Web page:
Iraq War Was Illegal Says Deputy PM John Prescott

John Prescott, who was deputy prime minister when Britain went to war with Iraq in 2003, says the invasion by UK and US forces was “illegal”.

Writing in the Sunday Mirror, he said he would live with the “catastrophic decision” for the rest of his life.

Lord Prescott said he now agreed “with great sadness and anger” with former UN secretary general Kofi Annan that the war was illegal.

But former PM Tony Blair has stood by his decision to invade Iraq.

Lord Prescott said Mr Blair’s statement that “I am with you, whatever” in a message to US President George W Bush before the invasion in March 2003, was “devastating”.

“As the Deputy Prime Minister  in that Government I must express my fullest apology, especially to the families of the 179 men and women who gave their lives in the Iraq War,” Prescott wrote in theSunday Mirror, accepting his share of blame while critiquing the Blair government.

john prescott

Eight months before the 2003 invasion, Blair told the then U.S. President George W. Bush: “I will be with you, whatever”— sending 45,000 British troops into battle without exhausting the options of peace, the inquiry concluded, according to Reuters.

“In 2004, the U.N. Secretary-General Kofi Annan said that as regime change was the prime aim of the Iraq War, it was illegal. With great sadness and anger, I now believe him to be right,” Lord Prescott wrote.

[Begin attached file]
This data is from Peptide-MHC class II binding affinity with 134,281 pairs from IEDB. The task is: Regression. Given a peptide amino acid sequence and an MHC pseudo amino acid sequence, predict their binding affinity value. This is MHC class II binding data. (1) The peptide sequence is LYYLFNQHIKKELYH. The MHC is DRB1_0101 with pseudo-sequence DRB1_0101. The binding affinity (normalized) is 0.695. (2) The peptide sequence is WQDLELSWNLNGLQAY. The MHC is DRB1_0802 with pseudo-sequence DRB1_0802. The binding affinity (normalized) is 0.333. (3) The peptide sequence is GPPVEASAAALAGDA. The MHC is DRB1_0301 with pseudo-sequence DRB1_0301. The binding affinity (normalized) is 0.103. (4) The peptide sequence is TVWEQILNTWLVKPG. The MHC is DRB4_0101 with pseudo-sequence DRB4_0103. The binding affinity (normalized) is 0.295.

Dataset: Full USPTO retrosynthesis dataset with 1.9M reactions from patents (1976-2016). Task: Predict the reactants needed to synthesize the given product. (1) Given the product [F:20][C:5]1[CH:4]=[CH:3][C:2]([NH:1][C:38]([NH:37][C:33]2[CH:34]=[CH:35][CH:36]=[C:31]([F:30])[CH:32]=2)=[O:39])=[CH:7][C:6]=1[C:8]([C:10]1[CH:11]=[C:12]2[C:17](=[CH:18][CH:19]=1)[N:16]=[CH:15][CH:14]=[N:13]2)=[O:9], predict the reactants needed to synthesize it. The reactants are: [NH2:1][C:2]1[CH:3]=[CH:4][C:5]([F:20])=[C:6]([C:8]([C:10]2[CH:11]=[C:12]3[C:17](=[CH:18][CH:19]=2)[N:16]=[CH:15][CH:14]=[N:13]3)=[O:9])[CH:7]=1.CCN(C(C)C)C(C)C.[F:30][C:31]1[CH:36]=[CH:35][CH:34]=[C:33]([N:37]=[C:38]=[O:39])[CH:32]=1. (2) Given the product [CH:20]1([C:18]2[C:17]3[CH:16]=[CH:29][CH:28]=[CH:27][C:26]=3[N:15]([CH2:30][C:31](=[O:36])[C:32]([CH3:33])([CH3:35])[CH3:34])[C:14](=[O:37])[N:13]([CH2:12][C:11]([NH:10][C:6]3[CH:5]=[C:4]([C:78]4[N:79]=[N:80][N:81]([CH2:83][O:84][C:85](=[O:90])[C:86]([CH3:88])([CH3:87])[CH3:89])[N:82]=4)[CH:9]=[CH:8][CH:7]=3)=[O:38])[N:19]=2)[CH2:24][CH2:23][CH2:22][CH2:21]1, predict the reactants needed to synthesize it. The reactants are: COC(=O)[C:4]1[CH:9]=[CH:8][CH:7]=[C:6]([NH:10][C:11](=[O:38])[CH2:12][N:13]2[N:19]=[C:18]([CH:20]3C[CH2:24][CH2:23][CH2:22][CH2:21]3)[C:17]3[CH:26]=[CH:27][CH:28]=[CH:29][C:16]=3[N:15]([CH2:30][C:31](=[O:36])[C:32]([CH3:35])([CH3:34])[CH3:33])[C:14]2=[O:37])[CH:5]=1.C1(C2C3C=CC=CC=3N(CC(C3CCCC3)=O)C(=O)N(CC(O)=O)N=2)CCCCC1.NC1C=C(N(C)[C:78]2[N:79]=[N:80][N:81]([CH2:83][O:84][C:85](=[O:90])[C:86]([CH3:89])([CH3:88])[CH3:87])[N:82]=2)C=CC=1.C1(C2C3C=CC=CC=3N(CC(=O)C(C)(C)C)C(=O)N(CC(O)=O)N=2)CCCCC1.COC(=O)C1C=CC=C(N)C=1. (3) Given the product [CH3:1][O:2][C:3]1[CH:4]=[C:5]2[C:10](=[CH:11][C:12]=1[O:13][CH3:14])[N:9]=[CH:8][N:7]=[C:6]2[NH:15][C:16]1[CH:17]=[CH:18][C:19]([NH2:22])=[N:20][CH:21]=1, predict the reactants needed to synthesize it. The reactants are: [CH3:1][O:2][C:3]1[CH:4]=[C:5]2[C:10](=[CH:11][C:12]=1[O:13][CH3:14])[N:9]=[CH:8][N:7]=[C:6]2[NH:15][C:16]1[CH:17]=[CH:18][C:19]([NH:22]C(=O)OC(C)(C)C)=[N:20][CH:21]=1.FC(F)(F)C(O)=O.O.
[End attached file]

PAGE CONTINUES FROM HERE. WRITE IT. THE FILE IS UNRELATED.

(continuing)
Prescott also praised Jeremy Corbyn — Labour leader and veteran anti-war campaigner — for apologizing on behalf of the Labour Party to the relatives of those who were killed and suffered injury in the war.

“A day doesn’t go by when I don’t think of the decision we made to go to war. Of the British troops who gave their lives or suffered injuries for their country. Of the 175,000 civilians who died from the Pandora’s Box we opened by removing Saddam Hussein,” he went on.

Lord Prescott said he was “pleased Jeremy Corbyn has apologised on behalf of the Labour Party to the relatives of those who died and suffered injury”.

He also expressed his own “fullest apology”, especially to the families of British personnel who died.

The former deputy PM said the Chilcot report had gone into great detail about what went wrong, but he wanted to identify “certain lessons we must learn”.

“My first concern was the way Tony Blair ran Cabinet. We were given too little paper documentation to make decisions,” he wrote.

There has been a wave of public opinion in Britain with calls for Blair to face criminal action over his decision to take military action — leading to the deaths of 179 British soldiers and more than 150,000 Iraqi civilians over the six years that followed, Reuters reported.

“I will live with the decision of going to war and its catastrophic consequences for the rest of my life,” Prescott said, as a part of his apology.

British troops suffered from inadequate preparation and equipment and plans for the aftermath of the war were “wholly inadequate”, it concluded.

It also said the 2003 invasion was not the “last resort” action presented to MPs and the public, and there was no “imminent threat” from Saddam Hussein.

Mr Blair apologised for any mistakes made but not the decision to go to war.

He told the BBC the world would be “in a worse position” had he not taken the decision to invade Iraq.

The former prime minister said despite the “terrible consequences”, removing Saddam Hussein “moved with the grain” of what was to come in the region.

But he also said it would be “far better” if he had challenged intelligence on Iraq’s weapons in the run-up to war.

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